Editor’s note: This week kicks off a new bi-weekly site review series by Jason Sutton. Called Truth And Dare, Jason reviews a company’s interactive media and challenges it to live up to its potential.
Says Jason, “It is one thing to have a nice looking web site; it is another to have a web site that has great information and design; but it is even more important to have a site that reflects your customer’s needs and those of the marketplace. It is my hope to be able to help people build better interactive and traditional media programs by taking a sensible approach to interactive media.”
So why Truth And Dare? Well since you asked, because Jason tells the truth about a site, and dares the site operators to fix its obvious errors.
This issue: Federal Express
My Siamese-twin friends, Drag and Drop, recently had a near-death experience with Federal Express. They’d just finished eating a late lunch at the finest Taco Bell in the area. Drag suddenly froze, and his life then flashed before his eyes.
Drag says to Drop, “Remember that big can of Spam we promised we would send to Vito the Shark?”
Drop responded, “You mean the one that we promised to him if he would float us a couple more weeks on the loan? And, if we didn’t send it to him by tomorrow morning, he would come bash our heads in if didn’t we sent it to him right away?”
(They lock eyes in a blank stare of horror for a full 5 seconds.)
It is a funny thing, being Siamese twins. It gets really funny when the twins want to go different places at the same time. But when they realized that their fettered heads relied on them shooting that Spam to Cleveland by noon tomorrow, they ran out of Taco Bell like the Devil himself was sticking them in their butts with a red-hot poker.
They did a Dukes of Hazard into their turbo-charged Yugo, and Drag drove while Drop worked the gears. They did a Starsky and Hutch into the 7-11 up the street, jumped back in the car, and headed home to find the nearest FedEx drop-off location.
After running over a few pedestrians and doing the obligatory broken-bridge jumps, they got home and packaged the Spam. Visions of Vito at the sporting goods store picking out a new Louisville Slugger danced through their heads the whole time but it clearly seemed that a solution was within sight.
Then the Fed Ex site reared its ugly head.
Not that it wasn’t pleasing to the eyes, which it was. Slowly, their relief turned to utter terror.
Instead of being whisked to the FedEx home page, they were asked to select the country of origin. This wouldn’t be so bad if they had a T1 line to accommodate all the pretty, slowly-loading graphics that were clogging their 28.8 modem line worse than the dessert line at an Elvis impersonator’s convention.
Finally, they started to load the FedEx home page that would allow them to select the drop-off locator and find the location of the nearest box. But the home page was still slowly loading all the pretty graphics, making their head hurt twice as badly, as they thought about the bodily harm that would come to them from Vito.
At last, the twins finally arrived at the drop-off locator. They found the drop-off location near them and printed it out. The map looked funny, and they didn’t know the exact location of the drop-box. But they figured that they would be able to find it easily enough.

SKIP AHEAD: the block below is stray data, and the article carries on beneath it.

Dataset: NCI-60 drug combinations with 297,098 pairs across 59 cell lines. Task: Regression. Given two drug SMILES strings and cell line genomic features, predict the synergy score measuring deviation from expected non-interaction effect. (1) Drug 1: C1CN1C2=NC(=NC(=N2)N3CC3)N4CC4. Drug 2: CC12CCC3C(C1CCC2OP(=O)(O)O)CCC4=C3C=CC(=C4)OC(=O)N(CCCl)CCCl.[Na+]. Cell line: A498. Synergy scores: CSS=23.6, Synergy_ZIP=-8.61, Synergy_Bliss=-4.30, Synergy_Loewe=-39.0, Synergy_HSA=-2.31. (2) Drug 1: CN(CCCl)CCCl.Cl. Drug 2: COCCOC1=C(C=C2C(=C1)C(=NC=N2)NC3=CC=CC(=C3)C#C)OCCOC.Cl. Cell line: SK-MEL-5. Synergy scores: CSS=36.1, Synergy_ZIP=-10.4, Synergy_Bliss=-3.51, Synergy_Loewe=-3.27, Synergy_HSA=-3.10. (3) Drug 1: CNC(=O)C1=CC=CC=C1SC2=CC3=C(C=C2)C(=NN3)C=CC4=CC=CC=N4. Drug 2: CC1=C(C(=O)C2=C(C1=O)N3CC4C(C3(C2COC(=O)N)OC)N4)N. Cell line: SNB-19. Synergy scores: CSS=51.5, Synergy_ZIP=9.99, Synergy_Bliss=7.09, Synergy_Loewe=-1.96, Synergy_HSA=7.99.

The map directed them to a certain intersection. But that intersection, in fact, did not have the drop-box that the map promised. The directions were not explicit enough.
They were dead. No hope existed. No hope at all.
But wait, there was a FedEx truck off in the distance. A chase scene ensued. After much flashing of the lights and arm waving out the window, the FedEx driver took the package and rode off into the sunset.
And here’s the happy ending: Vito called the next day and said he enjoyed the Spam.
Truth And Dare:
Drag and Drop’s experience is not too far from the truth.
FedEx has built its entire reputation on being on-time, all-the-time, so it seems counter-intuitive to make customers wait for information, only to have inaccurate information delivered. FedEx needs to offer more specific directions, telling consumers exactly where any given drop box is.
The up-front country selection pre-page is unnecessary, at best. Allow visitors to access the most crucial information first, then allow them to visit the sites of other countries. People want information, not roadblocks.
The FedEx site design is nicely designed and constructed, but it could use some lightening for the people that are in a real hurry. FedEx, after all, has speed as the cornerstone of its company. Kill — or at least minimize — the pretty graphics and the hurdles.
Offer users a text-only version of the site to allow them to access the information speedily. Don’t make them wade through the graphics-heavy content. In fact, that doesn’t allow them to get their package out any quicker.
The site overall carries through the quality and feeling of FedEx. But with just a few tweaks, it could be even better.
Nurcin Erdogan Loeffler, head of strategy and innovation, Vizeum China, outlines the seven ways businesses can future proof their digital strategies.
Chief marketing officers have shared their views on technology, innovation and how they see their roles transforming into the near future at an ... read more
Every brand would love to see its hashtag trending on social media, but what if it’s for the least expected reason? Should you ... read more
In today's multichannel world how can marketers use data to ensure the experience a customer receives is relevant to them?